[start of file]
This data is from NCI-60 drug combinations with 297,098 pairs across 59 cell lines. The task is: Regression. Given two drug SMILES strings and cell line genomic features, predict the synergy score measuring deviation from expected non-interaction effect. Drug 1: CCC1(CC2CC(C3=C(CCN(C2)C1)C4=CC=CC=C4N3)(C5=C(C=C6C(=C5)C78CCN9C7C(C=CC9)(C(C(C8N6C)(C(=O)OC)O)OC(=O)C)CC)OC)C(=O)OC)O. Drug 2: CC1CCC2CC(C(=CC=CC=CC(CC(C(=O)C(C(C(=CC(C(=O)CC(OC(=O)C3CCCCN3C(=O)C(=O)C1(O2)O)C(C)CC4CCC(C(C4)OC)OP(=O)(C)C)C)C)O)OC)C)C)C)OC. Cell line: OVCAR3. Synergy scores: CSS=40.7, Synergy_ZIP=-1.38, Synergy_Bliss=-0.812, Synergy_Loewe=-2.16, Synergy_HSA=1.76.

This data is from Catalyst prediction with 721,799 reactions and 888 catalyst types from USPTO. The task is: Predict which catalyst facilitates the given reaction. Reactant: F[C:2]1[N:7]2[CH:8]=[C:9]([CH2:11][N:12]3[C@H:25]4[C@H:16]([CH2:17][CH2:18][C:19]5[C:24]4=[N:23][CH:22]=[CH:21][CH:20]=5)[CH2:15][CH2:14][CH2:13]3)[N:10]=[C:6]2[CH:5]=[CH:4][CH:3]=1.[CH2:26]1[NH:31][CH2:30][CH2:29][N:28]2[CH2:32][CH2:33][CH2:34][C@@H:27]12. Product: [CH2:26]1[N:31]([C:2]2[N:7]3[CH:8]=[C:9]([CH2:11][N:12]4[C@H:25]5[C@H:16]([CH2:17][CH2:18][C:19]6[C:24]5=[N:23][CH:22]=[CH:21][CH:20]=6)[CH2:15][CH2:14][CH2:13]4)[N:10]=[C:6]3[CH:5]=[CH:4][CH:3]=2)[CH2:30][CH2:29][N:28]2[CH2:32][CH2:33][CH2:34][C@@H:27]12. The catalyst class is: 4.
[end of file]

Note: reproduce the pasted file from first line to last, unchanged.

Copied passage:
This data is from NCI-60 drug combinations with 297,098 pairs across 59 cell lines. The task is: Regression. Given two drug SMILES strings and cell line genomic features, predict the synergy score measuring deviation from expected non-interaction effect. Drug 1: CCC1(CC2CC(C3=C(CCN(C2)C1)C4=CC=CC=C4N3)(C5=C(C=C6C(=C5)C78CCN9C7C(C=CC9)(C(C(C8N6C)(C(=O)OC)O)OC(=O)C)CC)OC)C(=O)OC)O. Drug 2: CC1CCC2CC(C(=CC=CC=CC(CC(C(=O)C(C(C(=CC(C(=O)CC(OC(=O)C3CCCCN3C(=O)C(=O)C1(O2)O)C(C)CC4CCC(C(C4)OC)OP(=O)(C)C)C)C)O)OC)C)C)C)OC. Cell line: OVCAR3. Synergy scores: CSS=40.7, Synergy_ZIP=-1.38, Synergy_Bliss=-0.812, Synergy_Loewe=-2.16, Synergy_HSA=1.76.

This data is from Catalyst prediction with 721,799 reactions and 888 catalyst types from USPTO. The task is: Predict which catalyst facilitates the given reaction. Reactant: F[C:2]1[N:7]2[CH:8]=[C:9]([CH2:11][N:12]3[C@H:25]4[C@H:16]([CH2:17][CH2:18][C:19]5[C:24]4=[N:23][CH:22]=[CH:21][CH:20]=5)[CH2:15][CH2:14][CH2:13]3)[N:10]=[C:6]2[CH:5]=[CH:4][CH:3]=1.[CH2:26]1[NH:31][CH2:30][CH2:29][N:28]2[CH2:32][CH2:33][CH2:34][C@@H:27]12. Product: [CH2:26]1[N:31]([C:2]2[N:7]3[CH:8]=[C:9]([CH2:11][N:12]4[C@H:25]5[C@H:16]([CH2:17][CH2:18][C:19]6[C:24]5=[N:23][CH:22]=[CH:21][CH:20]=6)[CH2:15][CH2:14][CH2:13]4)[N:10]=[C:6]3[CH:5]=[CH:4][CH:3]=2)[CH2:30][CH2:29][N:28]2[CH2:32][CH2:33][CH2:34][C@@H:27]12. The catalyst class is: 4.